India and Bhutan: 10/13/2017 - 10/25/2017

Wednesday, 10/25/2017 - Departure: Delhi to Dubai to Boston

We arrived at the airport at 1:00 a.m. for our 4:15 flight. We were confident that we would have enough time. The Air Emirates counter wasn't even open yet. We got into a very long line. We stood around until the counter opened, and even after that it went very slowly. Having not had a full night's sleep, Craig was feeling a bit tired and weak. He was having trouble standing in line for all of that time. We requested a wheelchair so that he could sit down. Hari was our wheelchair attendant, and he was amazing.

When I finally got to the front of the line, I checked our two duffel bags. I planned to carry on my purse and the thankgka scrolls that Apa had given us. They told me that I wouldn't be able to get them through security, because they could be used as a blunt weapon. I demonstrated that the little brass caps on the wooden dowels were removable, but they said that the problem wasn't the metal tips but the dowels themselves. I didn't know what alternative we had. The dowels were too long to fit into our duffels. I started to panic.

They suggested that I place them on top of one of my duffel bags and have them wrapped together with plastic. I am always skeptrical of these plastic wrapping services...what happens if security wants to see inside your luggage? But I was willing to try anything to get this thoughtful gift home. I checked one bag, and then took the other bag to the wrapping station with Hari.

It cost 350 rupees, and I only had 200 left. Hari told me not to worry, and contributed 150 rupees from his own pocket and refused repayment. I then went back to the desk, checked the wrapped bag/thangka combo, collected my boarding passes, and headed to immigration.

The line was huge and Hari said it was about a 2 hour wait (!!) We went through the "special assistance" lane, and even though there was only a single family in front of us, it took forever. When we finally got through immigration, we went through security, and Hari brought us to the gate.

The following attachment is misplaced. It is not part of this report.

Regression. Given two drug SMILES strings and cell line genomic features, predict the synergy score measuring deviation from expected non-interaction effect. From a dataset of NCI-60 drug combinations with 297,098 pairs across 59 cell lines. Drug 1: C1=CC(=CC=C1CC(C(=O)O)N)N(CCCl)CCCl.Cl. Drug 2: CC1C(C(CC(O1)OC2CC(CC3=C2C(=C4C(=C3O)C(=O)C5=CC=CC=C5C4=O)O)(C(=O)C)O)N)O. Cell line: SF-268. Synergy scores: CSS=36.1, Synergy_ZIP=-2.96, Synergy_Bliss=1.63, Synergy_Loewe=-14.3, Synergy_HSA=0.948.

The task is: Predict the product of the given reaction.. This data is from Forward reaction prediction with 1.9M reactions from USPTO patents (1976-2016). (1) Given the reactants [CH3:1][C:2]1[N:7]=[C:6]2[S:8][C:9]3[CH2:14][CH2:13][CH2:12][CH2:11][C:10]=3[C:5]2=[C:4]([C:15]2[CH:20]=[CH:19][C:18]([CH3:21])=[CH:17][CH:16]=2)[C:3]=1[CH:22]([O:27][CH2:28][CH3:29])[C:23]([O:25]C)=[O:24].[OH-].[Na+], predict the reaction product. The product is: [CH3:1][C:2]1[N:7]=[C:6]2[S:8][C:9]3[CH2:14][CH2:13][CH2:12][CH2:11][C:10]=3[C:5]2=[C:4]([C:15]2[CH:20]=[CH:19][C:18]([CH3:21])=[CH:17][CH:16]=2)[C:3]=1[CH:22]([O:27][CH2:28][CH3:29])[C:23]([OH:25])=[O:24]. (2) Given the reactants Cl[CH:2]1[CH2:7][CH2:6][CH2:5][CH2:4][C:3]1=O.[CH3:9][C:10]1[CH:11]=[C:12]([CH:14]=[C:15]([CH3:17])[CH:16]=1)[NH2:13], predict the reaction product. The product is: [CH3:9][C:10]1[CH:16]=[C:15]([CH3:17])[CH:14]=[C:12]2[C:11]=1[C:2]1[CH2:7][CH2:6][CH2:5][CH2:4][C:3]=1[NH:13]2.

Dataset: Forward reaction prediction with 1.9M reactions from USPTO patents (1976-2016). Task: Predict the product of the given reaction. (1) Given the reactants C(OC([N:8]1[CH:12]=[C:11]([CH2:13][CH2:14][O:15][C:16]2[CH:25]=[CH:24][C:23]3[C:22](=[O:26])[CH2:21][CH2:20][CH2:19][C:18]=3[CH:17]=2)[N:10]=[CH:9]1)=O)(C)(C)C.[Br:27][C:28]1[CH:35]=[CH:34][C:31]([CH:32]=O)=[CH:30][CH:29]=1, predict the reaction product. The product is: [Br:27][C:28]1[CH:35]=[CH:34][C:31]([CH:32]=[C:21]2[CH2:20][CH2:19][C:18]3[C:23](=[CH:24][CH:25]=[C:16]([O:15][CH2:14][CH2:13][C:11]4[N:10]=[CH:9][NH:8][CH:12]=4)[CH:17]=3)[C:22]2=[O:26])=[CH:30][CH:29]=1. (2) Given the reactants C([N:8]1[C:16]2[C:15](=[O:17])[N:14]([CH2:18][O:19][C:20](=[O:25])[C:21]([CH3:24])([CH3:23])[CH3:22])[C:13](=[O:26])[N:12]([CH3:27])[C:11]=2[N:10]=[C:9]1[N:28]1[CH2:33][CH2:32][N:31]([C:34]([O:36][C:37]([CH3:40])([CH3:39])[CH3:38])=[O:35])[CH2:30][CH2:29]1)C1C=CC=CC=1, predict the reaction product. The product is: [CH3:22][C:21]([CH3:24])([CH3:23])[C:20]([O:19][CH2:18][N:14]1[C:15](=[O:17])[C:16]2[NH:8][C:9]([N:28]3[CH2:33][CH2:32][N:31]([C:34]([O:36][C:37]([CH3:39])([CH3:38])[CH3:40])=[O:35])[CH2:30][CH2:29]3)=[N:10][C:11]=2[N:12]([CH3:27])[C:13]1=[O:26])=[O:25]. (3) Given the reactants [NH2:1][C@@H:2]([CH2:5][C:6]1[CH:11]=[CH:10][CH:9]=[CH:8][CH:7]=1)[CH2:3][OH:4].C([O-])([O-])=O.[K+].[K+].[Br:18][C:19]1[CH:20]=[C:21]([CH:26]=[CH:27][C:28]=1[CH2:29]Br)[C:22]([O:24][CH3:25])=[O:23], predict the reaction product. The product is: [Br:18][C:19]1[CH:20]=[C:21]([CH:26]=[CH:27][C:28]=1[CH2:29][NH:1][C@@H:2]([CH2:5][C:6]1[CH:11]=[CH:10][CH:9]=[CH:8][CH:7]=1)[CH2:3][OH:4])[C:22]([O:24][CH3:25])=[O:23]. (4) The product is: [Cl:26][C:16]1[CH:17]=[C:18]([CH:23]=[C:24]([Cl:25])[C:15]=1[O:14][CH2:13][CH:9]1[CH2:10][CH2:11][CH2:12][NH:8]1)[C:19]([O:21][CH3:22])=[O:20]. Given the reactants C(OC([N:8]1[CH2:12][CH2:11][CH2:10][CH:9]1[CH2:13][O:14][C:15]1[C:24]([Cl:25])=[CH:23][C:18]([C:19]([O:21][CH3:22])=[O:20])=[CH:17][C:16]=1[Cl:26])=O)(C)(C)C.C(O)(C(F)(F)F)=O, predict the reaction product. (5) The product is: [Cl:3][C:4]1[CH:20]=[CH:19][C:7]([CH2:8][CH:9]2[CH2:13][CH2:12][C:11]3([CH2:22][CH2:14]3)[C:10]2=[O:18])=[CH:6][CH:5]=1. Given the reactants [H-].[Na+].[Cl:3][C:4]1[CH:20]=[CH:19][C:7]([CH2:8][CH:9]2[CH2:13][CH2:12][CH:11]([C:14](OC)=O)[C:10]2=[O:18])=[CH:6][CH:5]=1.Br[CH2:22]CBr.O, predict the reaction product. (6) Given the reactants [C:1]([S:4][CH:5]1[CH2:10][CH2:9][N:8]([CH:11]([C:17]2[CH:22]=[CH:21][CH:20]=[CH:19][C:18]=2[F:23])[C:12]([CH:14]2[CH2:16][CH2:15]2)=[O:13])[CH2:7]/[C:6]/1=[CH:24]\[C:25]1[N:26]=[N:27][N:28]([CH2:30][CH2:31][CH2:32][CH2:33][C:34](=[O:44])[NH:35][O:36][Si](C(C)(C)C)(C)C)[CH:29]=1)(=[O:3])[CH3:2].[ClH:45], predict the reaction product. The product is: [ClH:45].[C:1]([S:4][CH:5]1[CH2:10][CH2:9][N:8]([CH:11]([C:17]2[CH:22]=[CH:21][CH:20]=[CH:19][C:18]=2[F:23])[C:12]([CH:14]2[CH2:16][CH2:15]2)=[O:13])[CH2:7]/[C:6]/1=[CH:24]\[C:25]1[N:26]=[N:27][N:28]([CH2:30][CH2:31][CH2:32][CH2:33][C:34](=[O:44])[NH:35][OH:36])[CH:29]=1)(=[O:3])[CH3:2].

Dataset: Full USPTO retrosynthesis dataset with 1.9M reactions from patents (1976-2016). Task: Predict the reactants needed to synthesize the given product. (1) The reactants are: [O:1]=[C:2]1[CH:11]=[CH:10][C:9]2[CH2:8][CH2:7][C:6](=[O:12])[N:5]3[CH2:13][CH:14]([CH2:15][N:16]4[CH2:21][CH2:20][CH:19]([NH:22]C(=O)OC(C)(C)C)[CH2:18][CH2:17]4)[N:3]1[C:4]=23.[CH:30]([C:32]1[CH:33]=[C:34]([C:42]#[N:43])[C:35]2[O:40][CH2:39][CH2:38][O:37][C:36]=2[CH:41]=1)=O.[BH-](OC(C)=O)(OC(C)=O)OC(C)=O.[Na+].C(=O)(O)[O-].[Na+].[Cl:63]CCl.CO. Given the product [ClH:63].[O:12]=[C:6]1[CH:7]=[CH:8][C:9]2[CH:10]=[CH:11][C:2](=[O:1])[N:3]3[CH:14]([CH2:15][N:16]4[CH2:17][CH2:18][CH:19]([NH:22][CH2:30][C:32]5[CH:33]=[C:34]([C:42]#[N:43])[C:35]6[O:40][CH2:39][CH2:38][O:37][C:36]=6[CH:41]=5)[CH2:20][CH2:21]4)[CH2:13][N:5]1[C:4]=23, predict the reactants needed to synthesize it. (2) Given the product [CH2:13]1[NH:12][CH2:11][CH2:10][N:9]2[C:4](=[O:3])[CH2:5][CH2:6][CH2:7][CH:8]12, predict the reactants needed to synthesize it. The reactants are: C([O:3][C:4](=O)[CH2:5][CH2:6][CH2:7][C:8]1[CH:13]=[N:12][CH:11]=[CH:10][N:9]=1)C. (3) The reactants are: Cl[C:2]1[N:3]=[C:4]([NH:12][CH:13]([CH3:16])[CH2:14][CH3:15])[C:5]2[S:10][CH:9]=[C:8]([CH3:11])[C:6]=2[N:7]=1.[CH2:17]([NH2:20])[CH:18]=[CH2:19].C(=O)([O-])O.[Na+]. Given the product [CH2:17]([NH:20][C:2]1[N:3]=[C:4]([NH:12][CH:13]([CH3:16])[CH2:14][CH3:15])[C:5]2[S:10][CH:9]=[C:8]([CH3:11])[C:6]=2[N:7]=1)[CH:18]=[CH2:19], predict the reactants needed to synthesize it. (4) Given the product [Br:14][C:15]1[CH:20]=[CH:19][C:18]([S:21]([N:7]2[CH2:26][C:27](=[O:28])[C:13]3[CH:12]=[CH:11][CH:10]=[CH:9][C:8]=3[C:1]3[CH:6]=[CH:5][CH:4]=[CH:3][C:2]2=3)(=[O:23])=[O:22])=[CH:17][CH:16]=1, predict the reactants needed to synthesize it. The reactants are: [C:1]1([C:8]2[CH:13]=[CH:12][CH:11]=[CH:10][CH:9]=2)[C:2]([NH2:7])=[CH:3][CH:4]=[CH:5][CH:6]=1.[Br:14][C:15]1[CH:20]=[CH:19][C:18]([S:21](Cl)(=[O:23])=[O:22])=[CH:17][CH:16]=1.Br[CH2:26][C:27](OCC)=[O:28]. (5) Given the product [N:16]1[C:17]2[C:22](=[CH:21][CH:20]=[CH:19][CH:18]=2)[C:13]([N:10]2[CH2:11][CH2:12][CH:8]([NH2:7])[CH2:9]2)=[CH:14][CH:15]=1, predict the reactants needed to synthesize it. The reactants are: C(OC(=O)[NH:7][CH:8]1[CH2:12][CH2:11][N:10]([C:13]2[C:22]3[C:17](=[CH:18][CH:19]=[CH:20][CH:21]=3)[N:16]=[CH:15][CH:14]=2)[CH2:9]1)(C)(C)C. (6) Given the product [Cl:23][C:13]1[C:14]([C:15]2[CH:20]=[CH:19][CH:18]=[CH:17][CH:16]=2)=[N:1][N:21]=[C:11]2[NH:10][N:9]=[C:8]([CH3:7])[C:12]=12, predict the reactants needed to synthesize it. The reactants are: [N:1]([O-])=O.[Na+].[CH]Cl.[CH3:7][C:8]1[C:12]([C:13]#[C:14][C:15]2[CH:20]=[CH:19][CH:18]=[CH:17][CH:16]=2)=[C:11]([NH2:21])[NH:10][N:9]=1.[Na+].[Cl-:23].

We only had about 15 minutes to spare before boarding started! It had taken three full hours just to get to the gate. We were frazzled, but we made it! We were the first ones to board the plane, and even saw the external door of the plane being opened,

The plane was cramped and we were cranky. We tried our best to sleep. We landed in Dubai and Craig was picked up by a wheelchair. They took us to a pleasant special assistance lounge where we waited for around 45 minutes before being driven to the gate in a golf cart. The driver was from Kerala and has been working in Dubai for 35 years. We talked about Kerala and he was quite sweet. When he dropped us off at the gate he gave Craig a big cheek-to-cheek hug.

Boarding was once again starting, and we once again saw the door of the plane being opened. We had never seen this before in all of our years of travel, and now we had seen it twice in one day!

The 13 hour ride seemed long as we were both tired. However, the plane was comfy. We arrived in Boston at 2:15 p.m. Craig doesn't usually get a wheelchair in Boston, but he was exhausted. We went through immigration quickly (thanks to Global Entry), and then went to collect our baggage.

I was anxious to see if the thangkas had made it safely. When Craig's bag emerged, we could see that the dowels of the thangkas had pierced the plastic wrap. One of the brass caps was missing. The plastic wrapping hadn't been thick enough on the corners. At first we were extremely disappointed. This is why we wanted to carry them. We had been forced to use the plastic wrapping service for the first time ever, and it had totally failed to keep our item safe. Now we had two thangkas with two brass caps, and one thangka with a single brass cap. It's not like a replacement cap would be easy to come by!

But my time in Bhutan with Sonam had really calmed my mind and truly made me believe that anything was possible. I resigned myself to find it. It must be there somewhere. Losing it was not an option. Think positive! So I flipped over every suitcase left on the baggage carousel to look under them. Our wheelchair attendant joined in the hunt. He found something promising, but it turned out not to be it. I persisted, and was so relieved when I finally found it just bouncing along on the belt. I felt like we must have garnered some good karma on our trip.

We took the Logan Express bus home. Within the next few days, we hung the thangkas we had received from Apa in our bedroom above our bed, with all of the brass caps in place! Just seeing them brings to mind our beloved Bhutanese family and the happy times that we shared together. We look forward to many more happy times together. As our wise-beyond-his-years son Sonam says, "Amazing awaits."

Flight from Dubai to Boston

Flight from Dubai to Boston

Arrival in Boston

Arrival in Boston

Thangkas, a treasured gift from Apa

Thangkas, a treasured gift from Apa

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